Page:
Most elderly people who need skilled nursing care usually do not have legal capacity to sign appropriate documents. Legal capacity is needed to restructure assets to qualify for Medicaid benefits to pay for nursing home care. A properly drafted durable power of attorney signed by the elderly person before she loses legal capacity is a must have to preserve the elder’s assets from nursing home spend down.
Agent under POA Faces 25 Years After Unsuccessfully Arguing that Transfers to Self Were for Medicaid Planning Purposes
A Texas appeals court upholds the conviction of an agent under a durable power of attorney who transferred funds to himself, supposedly to qualify his former grandmother-in-law for Medicaid. In an earlier proceeding, a jury sentenced the agent to 25 years in prison. Natho v. State (Tex. Ct. App., 3rd Dist., No. 03-11-00498-CR, Feb. 6, 2014).
Rosie Shelton signed a durable power of attorney, appointing her former grandson-in-law, Ronnie Natho, as her agent. The durable power of attorney gave Mr. Natho the power to act on her behalf, including with regard to Medicaid issues, but it did not give him the authority to make gifts on her behalf. Mr. Natho was also the sole beneficiary under Ms. Shelton’s will. After Ms. Shelton entered a nursing home, Mr. Natho, using the durable power of attorney, gifted himself her car and then consulted with an attorney who helps clients qualify for Medicaid. The attorney informed Mr. Natho that he could spend down Ms. Shelton’s money and it was acceptable for him to make gifts to himself as long as Ms. Shelton’s needs were met. Mr. Natho, using the durable power of attorney, then transferred Ms. Shelton’s life insurance policy to himself and gave himself other gifts as well.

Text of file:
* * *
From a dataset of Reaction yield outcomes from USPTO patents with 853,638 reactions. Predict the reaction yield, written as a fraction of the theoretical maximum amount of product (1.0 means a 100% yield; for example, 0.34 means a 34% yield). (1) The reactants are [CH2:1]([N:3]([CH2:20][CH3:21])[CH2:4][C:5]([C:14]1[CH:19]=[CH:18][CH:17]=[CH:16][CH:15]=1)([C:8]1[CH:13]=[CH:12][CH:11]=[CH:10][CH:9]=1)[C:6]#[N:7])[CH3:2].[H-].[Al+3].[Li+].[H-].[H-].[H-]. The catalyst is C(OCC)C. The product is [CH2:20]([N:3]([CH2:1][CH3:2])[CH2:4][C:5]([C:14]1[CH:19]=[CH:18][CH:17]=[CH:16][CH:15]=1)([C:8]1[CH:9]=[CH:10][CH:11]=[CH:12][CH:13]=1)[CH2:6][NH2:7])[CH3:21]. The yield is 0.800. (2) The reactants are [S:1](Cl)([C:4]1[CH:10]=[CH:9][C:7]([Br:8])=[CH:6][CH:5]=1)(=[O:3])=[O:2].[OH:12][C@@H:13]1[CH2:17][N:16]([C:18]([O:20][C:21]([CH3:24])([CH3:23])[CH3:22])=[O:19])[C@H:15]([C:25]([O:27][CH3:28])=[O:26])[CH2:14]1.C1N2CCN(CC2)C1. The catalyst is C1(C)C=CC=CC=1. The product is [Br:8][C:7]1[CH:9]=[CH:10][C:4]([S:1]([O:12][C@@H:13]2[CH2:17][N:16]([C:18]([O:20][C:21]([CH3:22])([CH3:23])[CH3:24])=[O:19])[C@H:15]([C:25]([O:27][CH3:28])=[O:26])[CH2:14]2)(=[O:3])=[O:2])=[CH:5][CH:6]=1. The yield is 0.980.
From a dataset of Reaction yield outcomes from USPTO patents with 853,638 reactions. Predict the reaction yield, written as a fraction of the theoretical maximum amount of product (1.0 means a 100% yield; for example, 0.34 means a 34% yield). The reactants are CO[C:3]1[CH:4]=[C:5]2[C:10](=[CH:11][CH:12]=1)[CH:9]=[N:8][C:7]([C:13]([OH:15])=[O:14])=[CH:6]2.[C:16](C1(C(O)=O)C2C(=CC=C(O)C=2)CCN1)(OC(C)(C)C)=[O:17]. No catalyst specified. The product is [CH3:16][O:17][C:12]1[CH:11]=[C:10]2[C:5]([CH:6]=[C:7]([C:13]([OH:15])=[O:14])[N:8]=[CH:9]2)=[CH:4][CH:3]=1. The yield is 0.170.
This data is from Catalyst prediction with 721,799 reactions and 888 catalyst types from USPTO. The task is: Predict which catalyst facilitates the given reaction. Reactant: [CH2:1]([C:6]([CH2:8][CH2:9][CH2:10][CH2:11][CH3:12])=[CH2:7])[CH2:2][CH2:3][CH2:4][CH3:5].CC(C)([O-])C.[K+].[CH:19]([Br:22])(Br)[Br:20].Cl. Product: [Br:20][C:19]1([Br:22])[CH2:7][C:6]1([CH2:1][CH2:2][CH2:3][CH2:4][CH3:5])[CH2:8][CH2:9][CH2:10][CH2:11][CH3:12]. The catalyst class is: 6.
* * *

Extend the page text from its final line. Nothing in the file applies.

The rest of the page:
When Ms. Shelton discovered the transfers, she revoked Mr. Natho’s durable power of attorney, and criminal charges were filed against Mr. Natho. A jury convicted Mr. Natho of misapplication of an elderly person’s fiduciary property, and sentenced him to 25 years in prison. Mr. Natho appealed, arguing he was acting in Ms. Shelton’s best interest to qualify her for Medicaid.
The Texas Court of Appeal affirms the conviction, holding the evidence was sufficient to find Mr. Natho misapplied Ms. Shelton’s assets. The court rules that the fact that the durable power of attorney did not give Mr. Natho the power to make gifts, that he gifted himself the car before he consulted with the attorney, and that the car and insurance policy would have been excluded from a Medicaid eligibility determination, show that Mr. Natho wasn’t acting to benefit Ms. Shelton.
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